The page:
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Trade namesSotyktu
Other namesBMS-986165
  • 6-(Cyclopropanecarbonylamido)-4-[2-methoxy-3-(1-methyl-1,2,4-triazol-3-yl)anilino]-N- (trideuteriomethyl)pyridazine-3-carboxamide
Clinical data
Drug classTYK2 inhibitor[1]
Main usesPlaque psoriasis[1]
Side effectsUpper respiratory infections, herpes simplex, folliculitis, acne[1]
Routes of
By mouth
Typical dose6 mg OD[1]
External links
Legal status
Protein binding82–90%
MetabolismLiver (primarily CYP1A2)
MetabolitesBMT-153261 (active)
Elimination half-life10 hours
ExcretionFeces, urine
Chemical and physical data
Molar mass422.449 g·mol−1
3D model (JSmol)
  • [2H]C([2H])([2H])NC(=O)C1=NN=C(C=C1NC2=CC=CC(=C2OC)C3=NN(C=N3)C)NC(=O)C4CC4
  • InChI=1S/C20H22N8O3/c1-21-20(30)16-14(9-15(25-26-16)24-19(29)11-7-8-11)23-13-6-4-5-12(17(13)31-3)18-22-10-28(2)27-18/h4-6,9-11H,7-8H2,1-3H3,(H,21,30)(H2,23,24,25,29)/i1D3

Deucravacitinib, sold under the brand name Sotyktu, is a medication used to treat moderate to severe plaque psoriasis.[1] It should not be used with other strong immunosuppressants.[1] It is take by mouth.[1]

Common side effects include upper respiratory infections, herpes simplex, folliculitis, and acne.[1] Other side effects may include allergic reactions, infection, cancer, and muscle breakdown.[1] Use in pregnancy is of unclear safety.[1] Use is not recommended in those with significant liver problems.[1] It is a TYK2 inhibitor.[1]

Deucravacitinib was approved for medical use in the United States in 2022.[1] As of 2022 it is not approved in Europe or the United Kingdom.[2] In the United States it costs about 6,200 USD per month.[2]

Medical use


It is take at a dose of 6 mg once per day.[1]

Mechanism of action

Deucravacitinib inhibits TYK2 activation by interacting with JH2 domain, while first-generation jakinibs inhibit enzymatic activity by binding to ATP-binding domain[3]

It acts as a highly selective allosteric inhibitor of non-receptor tyrosine-protein kinase 2 (TYK2).[4]

Molecule design

The chemical structure of deucravacitinib contains a methyl amide in which all three hydrogen atoms are replaced by deuterium.[5]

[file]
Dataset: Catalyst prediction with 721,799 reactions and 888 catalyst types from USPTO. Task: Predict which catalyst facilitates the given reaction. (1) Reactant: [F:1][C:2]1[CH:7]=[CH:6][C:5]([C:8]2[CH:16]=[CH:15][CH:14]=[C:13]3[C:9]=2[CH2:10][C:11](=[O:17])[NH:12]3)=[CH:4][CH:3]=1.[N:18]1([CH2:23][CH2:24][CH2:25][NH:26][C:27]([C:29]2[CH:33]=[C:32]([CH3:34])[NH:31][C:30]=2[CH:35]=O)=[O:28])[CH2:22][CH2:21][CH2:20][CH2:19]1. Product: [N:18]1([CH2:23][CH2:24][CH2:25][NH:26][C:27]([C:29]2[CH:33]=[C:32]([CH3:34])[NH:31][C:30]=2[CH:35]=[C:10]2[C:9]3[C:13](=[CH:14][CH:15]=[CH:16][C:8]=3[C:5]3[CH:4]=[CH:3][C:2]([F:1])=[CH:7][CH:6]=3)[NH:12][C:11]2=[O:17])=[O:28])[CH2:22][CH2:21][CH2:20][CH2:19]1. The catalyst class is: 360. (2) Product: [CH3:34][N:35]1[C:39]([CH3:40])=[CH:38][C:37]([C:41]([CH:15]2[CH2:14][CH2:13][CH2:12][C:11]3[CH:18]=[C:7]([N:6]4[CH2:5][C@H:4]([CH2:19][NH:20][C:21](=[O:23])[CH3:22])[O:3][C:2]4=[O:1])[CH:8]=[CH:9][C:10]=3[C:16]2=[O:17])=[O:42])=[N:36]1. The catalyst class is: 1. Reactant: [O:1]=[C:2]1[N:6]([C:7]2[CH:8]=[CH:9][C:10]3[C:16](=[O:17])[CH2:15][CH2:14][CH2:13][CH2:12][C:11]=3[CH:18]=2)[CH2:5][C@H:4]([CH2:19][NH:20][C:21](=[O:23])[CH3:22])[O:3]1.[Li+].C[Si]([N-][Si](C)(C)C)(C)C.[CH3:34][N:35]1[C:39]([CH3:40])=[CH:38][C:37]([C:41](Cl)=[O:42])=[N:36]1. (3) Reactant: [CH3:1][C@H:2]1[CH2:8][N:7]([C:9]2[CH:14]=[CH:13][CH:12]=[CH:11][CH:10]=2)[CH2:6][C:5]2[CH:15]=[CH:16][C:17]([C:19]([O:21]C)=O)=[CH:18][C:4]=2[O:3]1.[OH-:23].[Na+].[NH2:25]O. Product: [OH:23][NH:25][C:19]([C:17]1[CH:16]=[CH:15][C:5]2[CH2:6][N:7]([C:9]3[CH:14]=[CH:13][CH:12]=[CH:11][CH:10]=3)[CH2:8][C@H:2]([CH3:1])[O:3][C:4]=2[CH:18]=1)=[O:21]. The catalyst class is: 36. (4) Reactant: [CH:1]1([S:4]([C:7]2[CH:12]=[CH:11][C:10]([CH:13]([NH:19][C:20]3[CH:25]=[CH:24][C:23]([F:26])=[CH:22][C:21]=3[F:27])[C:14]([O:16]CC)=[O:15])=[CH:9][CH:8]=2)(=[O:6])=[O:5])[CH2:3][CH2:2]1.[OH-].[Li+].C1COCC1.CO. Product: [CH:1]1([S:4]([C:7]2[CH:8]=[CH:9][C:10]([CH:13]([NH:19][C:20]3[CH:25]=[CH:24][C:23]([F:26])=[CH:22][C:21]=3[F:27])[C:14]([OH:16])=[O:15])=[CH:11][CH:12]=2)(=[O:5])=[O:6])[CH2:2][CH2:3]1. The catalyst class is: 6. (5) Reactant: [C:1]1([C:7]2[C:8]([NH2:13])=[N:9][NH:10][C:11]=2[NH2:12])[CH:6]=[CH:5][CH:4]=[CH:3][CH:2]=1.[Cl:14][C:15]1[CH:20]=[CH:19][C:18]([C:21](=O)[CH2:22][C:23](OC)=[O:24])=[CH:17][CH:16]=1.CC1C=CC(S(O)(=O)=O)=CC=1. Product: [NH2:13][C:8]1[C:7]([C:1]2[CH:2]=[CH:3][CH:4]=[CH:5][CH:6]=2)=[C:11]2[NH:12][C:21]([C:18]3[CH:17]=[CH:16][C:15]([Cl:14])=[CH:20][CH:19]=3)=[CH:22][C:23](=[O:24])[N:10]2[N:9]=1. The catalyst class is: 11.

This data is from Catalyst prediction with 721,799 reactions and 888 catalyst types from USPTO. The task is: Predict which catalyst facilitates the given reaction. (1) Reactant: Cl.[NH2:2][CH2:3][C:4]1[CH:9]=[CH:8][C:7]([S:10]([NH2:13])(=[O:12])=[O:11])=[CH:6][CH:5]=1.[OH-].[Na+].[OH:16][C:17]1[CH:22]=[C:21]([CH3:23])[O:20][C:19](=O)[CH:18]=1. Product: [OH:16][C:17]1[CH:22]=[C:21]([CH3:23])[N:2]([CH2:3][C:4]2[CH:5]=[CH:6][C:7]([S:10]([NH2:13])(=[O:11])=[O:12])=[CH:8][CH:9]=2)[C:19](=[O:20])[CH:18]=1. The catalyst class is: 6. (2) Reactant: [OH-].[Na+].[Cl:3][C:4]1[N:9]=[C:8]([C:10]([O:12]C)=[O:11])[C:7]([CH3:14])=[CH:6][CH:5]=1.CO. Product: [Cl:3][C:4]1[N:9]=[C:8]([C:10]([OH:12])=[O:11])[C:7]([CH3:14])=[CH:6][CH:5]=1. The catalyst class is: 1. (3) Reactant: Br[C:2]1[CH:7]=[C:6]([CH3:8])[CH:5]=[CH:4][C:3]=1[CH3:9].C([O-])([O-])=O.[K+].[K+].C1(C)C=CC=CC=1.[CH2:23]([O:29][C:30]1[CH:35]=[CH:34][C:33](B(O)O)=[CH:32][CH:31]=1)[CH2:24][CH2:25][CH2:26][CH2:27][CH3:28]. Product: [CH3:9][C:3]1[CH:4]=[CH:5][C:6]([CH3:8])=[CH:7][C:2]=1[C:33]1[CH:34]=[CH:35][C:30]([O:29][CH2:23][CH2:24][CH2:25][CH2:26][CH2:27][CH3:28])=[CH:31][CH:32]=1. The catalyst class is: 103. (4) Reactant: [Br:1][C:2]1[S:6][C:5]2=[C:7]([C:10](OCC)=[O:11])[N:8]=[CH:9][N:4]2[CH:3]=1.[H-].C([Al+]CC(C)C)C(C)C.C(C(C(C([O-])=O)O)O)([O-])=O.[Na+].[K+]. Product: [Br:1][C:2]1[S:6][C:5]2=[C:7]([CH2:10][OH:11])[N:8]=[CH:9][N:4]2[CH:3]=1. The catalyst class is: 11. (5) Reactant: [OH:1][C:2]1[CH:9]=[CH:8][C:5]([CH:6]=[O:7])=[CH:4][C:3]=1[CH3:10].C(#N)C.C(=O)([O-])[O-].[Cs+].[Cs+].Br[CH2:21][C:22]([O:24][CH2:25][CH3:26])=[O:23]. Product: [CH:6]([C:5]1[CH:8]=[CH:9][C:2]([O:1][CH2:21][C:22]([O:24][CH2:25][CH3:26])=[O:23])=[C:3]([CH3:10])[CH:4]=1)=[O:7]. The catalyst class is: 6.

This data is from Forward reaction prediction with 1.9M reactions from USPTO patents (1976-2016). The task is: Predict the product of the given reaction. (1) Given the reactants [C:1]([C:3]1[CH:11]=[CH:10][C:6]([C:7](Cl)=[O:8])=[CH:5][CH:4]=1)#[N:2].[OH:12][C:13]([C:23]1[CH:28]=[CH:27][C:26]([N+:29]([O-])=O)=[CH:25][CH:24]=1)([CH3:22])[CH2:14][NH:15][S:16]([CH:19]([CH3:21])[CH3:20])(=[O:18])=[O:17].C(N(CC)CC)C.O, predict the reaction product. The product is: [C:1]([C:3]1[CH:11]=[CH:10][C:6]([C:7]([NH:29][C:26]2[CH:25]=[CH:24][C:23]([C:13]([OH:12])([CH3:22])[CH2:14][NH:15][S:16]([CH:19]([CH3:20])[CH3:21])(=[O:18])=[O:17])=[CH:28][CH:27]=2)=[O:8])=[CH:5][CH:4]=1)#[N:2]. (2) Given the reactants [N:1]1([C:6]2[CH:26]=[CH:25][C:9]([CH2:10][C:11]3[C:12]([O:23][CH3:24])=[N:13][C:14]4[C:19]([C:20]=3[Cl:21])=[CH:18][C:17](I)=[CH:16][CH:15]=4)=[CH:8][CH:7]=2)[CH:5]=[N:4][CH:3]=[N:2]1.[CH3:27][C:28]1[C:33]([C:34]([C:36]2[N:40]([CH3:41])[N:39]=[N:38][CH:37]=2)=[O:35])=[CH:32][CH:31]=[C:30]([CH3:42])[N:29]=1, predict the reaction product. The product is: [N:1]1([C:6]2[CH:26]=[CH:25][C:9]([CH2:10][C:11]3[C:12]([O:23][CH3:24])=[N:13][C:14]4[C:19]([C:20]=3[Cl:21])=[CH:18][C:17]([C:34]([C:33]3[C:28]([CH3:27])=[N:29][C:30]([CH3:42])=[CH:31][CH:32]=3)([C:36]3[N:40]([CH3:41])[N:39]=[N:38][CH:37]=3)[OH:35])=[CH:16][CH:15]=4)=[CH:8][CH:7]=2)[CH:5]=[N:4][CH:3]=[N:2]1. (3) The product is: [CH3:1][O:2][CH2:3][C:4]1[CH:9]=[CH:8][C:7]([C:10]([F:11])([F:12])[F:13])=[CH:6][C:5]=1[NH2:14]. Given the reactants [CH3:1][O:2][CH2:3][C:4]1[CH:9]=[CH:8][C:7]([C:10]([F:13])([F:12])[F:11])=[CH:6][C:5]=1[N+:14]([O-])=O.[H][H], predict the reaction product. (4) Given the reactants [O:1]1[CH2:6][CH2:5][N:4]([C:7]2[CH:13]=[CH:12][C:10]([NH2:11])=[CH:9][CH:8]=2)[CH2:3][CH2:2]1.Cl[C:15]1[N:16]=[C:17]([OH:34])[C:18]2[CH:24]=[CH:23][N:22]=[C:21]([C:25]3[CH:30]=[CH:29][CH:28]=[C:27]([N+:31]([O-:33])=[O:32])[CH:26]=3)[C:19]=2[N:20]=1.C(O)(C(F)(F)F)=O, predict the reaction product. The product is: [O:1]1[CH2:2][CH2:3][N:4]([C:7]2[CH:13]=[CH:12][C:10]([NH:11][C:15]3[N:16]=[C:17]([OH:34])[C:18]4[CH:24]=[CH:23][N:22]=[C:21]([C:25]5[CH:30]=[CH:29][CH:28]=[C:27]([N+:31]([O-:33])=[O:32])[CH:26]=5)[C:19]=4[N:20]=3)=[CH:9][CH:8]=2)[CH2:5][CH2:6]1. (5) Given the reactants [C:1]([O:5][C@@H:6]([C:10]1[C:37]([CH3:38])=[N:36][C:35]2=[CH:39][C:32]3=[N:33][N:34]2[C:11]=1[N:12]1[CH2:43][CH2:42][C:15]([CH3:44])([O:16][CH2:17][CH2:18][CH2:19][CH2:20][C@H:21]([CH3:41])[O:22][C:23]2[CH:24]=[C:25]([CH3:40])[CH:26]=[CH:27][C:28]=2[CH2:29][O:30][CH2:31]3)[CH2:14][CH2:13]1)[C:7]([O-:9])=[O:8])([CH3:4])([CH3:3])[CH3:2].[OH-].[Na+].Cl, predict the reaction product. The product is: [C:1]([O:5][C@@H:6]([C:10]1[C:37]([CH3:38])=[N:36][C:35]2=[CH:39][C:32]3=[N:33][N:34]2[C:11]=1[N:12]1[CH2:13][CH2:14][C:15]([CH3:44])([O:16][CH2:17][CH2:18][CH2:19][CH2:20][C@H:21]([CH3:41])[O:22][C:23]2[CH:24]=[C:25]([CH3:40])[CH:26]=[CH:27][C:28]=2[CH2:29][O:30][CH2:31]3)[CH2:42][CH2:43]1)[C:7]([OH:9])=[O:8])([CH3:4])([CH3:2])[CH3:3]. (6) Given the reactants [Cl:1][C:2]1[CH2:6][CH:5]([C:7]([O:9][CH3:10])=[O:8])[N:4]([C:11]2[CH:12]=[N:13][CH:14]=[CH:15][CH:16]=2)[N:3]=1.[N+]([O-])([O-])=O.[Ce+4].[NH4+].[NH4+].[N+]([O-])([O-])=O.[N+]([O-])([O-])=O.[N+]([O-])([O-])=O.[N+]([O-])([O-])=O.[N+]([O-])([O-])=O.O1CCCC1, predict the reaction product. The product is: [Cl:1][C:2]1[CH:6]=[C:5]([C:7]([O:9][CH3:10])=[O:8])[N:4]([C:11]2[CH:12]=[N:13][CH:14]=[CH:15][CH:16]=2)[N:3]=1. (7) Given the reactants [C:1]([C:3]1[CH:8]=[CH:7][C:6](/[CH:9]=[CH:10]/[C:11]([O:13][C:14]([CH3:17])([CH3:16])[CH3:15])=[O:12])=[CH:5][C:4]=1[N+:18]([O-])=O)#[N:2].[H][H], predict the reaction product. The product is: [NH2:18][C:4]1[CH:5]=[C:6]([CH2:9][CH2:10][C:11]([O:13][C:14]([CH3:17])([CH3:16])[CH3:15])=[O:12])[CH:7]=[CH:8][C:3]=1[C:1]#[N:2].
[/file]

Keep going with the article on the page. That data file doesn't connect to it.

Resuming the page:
It was developed by Bristol Myers Squibb.[6]


  1. 1.00 1.01 1.02 1.03 1.04 1.05 1.06 1.07 1.08 1.09 1.10 1.11 1.12 1.13 1.14 "Sotyktu- deucravacitinib tablet, film coated". DailyMed. 9 September 2022. Archived from the original on 28 September 2022. Retrieved 27 September 2022.
  2. 2.0 2.1 "Deucravacitinib". SPS - Specialist Pharmacy Service. 1 November 2018. Archived from the original on 29 June 2022. Retrieved 13 December 2022.
  3. Alexander, Madison; Luo, Yiming; Raimondi, Giorgio; O'Shea, John J.; Gadina, Massimo (30 December 2021). "Jakinibs of All Trades: Inhibiting Cytokine Signaling in Immune-Mediated Pathologies". Pharmaceuticals (Basel, Switzerland). 15 (1): 48. doi:10.3390/ph15010048. ISSN 1424-8247.
  4. Chimalakonda A, Burke J, Cheng L, Catlett I, Tagen M, Zhao Q, et al. (October 2021). "Selectivity Profile of the Tyrosine Kinase 2 Inhibitor Deucravacitinib Compared with Janus Kinase 1/2/3 Inhibitors". Dermatology and Therapy. 11 (5): 1763–1776. doi:10.1007/s13555-021-00596-8. PMC 8484413. PMID 34471993.
  5. Mullard A (September 2022). "First de novo deuterated drug poised for approval". Nature Reviews. Drug Discovery. 21 (9): 623–625. doi:10.1038/d41573-022-00139-6. PMID 35974147. S2CID 251623586.
  6. "U.S. Food and Drug Administration Approves Sotyktu™ (deucravacitinib), Oral Treatment for Adults with Moderate-to-Severe Plaque Psoriasis". Business Wire (Press release). 10 September 2022. Archived from the original on 10 September 2022. Retrieved 10 September 2022.

External links

External sites: